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Holy Trinity - Isaiah 6:1-8; Romans 8:12-17; John 3:1-17

If you can understand it, don't worship it.

If it doesn't amaze you, it's not God—or you're not paying attention.

Look up from your phone into the eyes of another human being.

Stare into the sky.

Creation is a full blast fire hose of wonder; drink in what you can and begin to notice how much more of it you are missing.

That's why the temple in Jerusalem, and so many cathedrals since, were so massive: in the

presence of God, you are supposed to be overwhelmed.

As Isaiah stood puny in the cavernous architecture, he saw a vision:

the hem of [God's] robe filled the temple.

Humanity's greatest grandeur is dwarfed by a stitch of God's clothing.

Woe is me, Isaiah stuttered.

He was in way over his skis, just like the rest of us.

A teenager stands in Arlington National Cemetery and begins to compute the cost.

A man changes his first diaper at 3am and remembers his mother.

A brilliant theologian tries to comprehend the Trinity and throws up her hands.

An addict gets clean and tastes a first morsel of real trust.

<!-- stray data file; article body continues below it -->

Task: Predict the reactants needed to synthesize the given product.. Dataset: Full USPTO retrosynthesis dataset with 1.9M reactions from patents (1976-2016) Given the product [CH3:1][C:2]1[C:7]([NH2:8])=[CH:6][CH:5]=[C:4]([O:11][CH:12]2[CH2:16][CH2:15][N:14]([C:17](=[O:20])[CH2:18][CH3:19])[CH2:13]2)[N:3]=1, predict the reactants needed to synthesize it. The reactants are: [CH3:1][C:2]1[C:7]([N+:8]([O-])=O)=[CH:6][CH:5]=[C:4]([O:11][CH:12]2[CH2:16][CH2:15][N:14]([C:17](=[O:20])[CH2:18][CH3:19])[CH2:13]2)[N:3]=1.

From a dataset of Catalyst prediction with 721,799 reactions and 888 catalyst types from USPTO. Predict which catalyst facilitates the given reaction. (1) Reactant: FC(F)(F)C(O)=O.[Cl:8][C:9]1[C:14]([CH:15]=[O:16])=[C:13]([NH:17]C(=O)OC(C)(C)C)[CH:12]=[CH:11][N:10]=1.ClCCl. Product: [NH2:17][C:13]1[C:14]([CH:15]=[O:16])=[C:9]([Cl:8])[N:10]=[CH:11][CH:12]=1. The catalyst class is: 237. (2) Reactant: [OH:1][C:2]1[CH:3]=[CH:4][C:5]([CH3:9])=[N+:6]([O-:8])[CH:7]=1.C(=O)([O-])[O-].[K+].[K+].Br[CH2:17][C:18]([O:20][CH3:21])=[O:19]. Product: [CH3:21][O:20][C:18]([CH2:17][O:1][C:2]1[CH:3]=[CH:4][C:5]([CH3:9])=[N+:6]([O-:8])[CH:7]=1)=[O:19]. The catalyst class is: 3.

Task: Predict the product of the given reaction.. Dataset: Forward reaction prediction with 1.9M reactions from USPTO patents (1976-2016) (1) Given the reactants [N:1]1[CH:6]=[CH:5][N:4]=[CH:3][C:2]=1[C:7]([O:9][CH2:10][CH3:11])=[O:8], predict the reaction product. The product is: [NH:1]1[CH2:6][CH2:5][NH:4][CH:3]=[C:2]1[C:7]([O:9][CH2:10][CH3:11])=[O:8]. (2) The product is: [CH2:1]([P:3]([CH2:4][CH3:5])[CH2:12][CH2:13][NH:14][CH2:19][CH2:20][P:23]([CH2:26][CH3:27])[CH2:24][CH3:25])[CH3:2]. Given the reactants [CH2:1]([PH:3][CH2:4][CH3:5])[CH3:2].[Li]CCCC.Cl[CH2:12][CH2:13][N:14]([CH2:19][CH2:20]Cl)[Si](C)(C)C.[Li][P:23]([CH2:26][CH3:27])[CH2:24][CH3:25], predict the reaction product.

Nicodemus feels his mind spin and his heart race as the rabbi confuses him with truth too deep to fathom.

A veteran walks off the street into a transitional tiny home and hears the rain on the roof; only her cheeks get wet.

The executive who opened the tiny home village opens a check from the little church in West

Hills, that tried to raise $3000 and then worried they wouldn't raise that much, and they were right: they raised almost $22,000 instead.

Overwhelming, mind-blowing, breathtaking is how God rolls.

Our big, bold hopes and dreams are half a thread in God's loungewear. We are in way over our skis, so we worship and quiver and say Woe is me, which is Hebrew for I'm screwed with a capital F.

In case you aren't tracking, the F stands for ... Fear.

The fear of the Lord—the Bible says, referring to the real one—is the beginning of the wisdom.